1. Herve Bronnimann, Inria Sophia-Antipolis and NEC Research Inst. "Recent Trends in robust geometric computing" A geometric algorithm makes a combinatorial structure out of combinatorial and numerical (hence continuous) data. This conversion from continuous to discrete quantities poses problems when the continuous data is the result of computations which do not yield consistent values due to roundoff and approximation floating-point errors. This leads the algorithm to enter inconsistent states and sometimes to crash. The talk will survey the problem and various approaches developed recently to tackle it. 2. Alex Samorodnitsky, Rutgers University "A Deterministic Strongly Polynomial Algorithm for Matrix Scaling and Approximate Permanents" We present a deterministic strongly polynomial algorithm that computes the permanent of a nonnegative n times n matrix to within a multiplicative factor of e^n. To this end we develop the first strongly polynomial-time algorithm for matrix scaling - an important nonlinear optimization problem with many applications. Our work suggests a simple new (slow) polynomial-time decision algorithm for bipartite perfect matching, conceptually different from known approaches. This is a joint work with Nati Linial and Avi Wigderson. 3. David S. Johnson, AT&T Labs - Research "A Self Organizing Bin Packing Heuristic" Suppose there is a random process that generates items of various integer sizes which we must pack into fixed size bins, and we wish to minimize the total wasted space in the non-empty bins of the packing. If N is the number of items generated, it is known that the total waste in the optimal packing must grow either as O(N), O(sqrt(N)), or O(1), depending on the probability distribution. Standard bin packing algorithms such as Best Fit do not typically perform optimally (on those distributions for which the optimal growth rate is known). This is even true for offline algorithms such as Best Fit Decreasing. We show that although in general it is NP-hard to determine the optimal growth rate given a distribution, this problem can be solved in pseudo-polynomial time (polynomial in the bin size) using linear programming. We then describe a remarkably simple online algorithm that we conjecture, based on extensive empirical tests, performs "optimally" for ALL distributions. The audience will be encouraged to propose counterexamples. This is joint work with Janos Csirik, Claire Kenyon, Peter Shor, and Richard Weber. 4. Sanjeev Arora, Princeton University "The Approximability of NP-hard Problems: A Survey" Since many optimization problems are NP-hard, researchers have tried to design approximation algorithms, which provably compute solutions whose cost is within a small factor of the cost of the optimum solution. During the past decade, very good approximation algorithms have been designed for many problems. For some other problems, we now know that no good approximation algorithms exist if P is different from NP. (In other words, if a good approximation algorithm exists for these problems, then P is equal to NP and hence an exact algorithm exists.) The talk will survey these two areas of active research.Other Workshops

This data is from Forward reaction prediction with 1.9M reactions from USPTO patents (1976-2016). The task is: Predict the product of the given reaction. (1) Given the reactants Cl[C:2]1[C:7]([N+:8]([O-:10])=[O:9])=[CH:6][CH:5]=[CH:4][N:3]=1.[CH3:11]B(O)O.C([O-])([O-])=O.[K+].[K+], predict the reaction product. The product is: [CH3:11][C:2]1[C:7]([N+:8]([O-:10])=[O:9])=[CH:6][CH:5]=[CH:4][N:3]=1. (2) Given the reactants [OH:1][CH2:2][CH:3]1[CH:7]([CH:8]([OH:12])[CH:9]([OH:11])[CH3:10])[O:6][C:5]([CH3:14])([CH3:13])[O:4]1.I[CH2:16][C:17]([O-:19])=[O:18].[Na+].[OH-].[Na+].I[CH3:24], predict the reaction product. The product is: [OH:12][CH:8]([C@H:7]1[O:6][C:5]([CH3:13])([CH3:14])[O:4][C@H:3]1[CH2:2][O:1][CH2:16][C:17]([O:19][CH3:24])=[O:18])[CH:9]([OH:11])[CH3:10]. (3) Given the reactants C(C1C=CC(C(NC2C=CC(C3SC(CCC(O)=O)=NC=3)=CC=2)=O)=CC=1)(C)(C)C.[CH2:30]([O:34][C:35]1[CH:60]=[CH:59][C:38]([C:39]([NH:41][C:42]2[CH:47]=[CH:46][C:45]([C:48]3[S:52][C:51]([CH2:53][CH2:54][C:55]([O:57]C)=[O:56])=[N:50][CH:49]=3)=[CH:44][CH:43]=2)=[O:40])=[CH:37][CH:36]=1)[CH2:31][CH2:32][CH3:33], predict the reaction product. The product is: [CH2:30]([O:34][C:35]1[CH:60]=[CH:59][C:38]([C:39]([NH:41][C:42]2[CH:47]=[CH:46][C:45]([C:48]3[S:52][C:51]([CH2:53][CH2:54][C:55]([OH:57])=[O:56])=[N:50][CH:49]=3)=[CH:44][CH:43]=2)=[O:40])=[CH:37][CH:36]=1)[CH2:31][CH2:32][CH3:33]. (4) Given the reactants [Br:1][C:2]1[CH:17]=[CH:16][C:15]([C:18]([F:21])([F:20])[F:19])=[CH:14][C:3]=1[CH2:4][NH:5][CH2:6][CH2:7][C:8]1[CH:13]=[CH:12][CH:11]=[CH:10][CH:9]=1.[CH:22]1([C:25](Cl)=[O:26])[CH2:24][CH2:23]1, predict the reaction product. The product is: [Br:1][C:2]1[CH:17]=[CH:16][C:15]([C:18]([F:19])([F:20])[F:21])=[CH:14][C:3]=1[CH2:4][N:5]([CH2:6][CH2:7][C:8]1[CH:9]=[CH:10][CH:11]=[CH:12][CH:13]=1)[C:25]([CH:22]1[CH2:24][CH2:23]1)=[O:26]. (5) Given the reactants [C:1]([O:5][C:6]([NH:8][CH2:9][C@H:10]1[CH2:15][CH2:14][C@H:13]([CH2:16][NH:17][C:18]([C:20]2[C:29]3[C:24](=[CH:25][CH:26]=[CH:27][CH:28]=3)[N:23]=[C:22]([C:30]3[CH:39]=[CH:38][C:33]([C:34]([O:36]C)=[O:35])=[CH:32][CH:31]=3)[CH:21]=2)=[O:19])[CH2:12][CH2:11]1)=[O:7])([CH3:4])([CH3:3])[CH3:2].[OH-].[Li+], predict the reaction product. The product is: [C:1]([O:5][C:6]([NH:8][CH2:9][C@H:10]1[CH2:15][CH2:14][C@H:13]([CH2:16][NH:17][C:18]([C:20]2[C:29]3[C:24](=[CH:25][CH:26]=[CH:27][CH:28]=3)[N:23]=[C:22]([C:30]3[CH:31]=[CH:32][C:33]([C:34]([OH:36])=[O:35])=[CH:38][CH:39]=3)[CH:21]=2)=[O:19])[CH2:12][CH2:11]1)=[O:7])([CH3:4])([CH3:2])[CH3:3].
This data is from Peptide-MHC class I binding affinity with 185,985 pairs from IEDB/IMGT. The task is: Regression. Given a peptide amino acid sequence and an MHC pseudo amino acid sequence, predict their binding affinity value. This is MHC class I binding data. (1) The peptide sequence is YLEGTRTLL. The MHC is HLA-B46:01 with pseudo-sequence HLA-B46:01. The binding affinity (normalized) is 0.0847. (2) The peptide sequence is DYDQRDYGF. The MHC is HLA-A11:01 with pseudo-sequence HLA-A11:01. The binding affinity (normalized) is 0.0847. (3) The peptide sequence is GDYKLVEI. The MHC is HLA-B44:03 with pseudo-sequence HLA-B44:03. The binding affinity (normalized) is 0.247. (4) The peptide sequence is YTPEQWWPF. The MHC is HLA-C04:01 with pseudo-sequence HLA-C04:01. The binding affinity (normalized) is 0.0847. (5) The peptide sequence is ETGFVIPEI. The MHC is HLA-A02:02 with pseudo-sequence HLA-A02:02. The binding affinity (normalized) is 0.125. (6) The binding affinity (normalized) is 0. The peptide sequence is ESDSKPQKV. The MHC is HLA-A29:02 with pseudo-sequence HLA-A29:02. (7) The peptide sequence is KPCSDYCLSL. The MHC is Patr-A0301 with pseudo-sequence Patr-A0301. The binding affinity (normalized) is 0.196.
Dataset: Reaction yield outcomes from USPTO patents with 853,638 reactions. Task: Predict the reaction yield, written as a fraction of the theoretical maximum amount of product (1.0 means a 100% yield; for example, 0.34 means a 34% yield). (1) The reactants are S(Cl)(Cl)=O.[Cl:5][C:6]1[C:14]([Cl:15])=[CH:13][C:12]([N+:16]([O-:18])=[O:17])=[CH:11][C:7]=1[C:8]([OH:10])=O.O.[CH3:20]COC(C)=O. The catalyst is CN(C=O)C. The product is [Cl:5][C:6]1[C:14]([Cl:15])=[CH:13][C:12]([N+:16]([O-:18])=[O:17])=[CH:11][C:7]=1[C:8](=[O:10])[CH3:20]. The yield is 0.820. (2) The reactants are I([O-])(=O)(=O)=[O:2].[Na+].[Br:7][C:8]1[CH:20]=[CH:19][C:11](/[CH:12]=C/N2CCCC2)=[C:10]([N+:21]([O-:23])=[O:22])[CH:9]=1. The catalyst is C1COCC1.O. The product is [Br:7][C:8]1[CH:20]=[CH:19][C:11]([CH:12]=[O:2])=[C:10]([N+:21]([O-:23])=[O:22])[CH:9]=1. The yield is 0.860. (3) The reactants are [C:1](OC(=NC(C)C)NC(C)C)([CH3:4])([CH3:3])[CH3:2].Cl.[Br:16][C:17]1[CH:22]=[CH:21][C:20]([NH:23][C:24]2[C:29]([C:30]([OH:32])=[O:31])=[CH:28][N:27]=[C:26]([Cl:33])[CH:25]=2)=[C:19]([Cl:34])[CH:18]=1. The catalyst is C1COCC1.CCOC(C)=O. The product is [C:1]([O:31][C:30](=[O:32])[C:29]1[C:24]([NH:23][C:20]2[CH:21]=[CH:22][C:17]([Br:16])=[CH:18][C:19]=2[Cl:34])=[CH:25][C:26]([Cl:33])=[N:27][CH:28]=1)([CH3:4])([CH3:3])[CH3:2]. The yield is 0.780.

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Document last modified on November 12, 1998.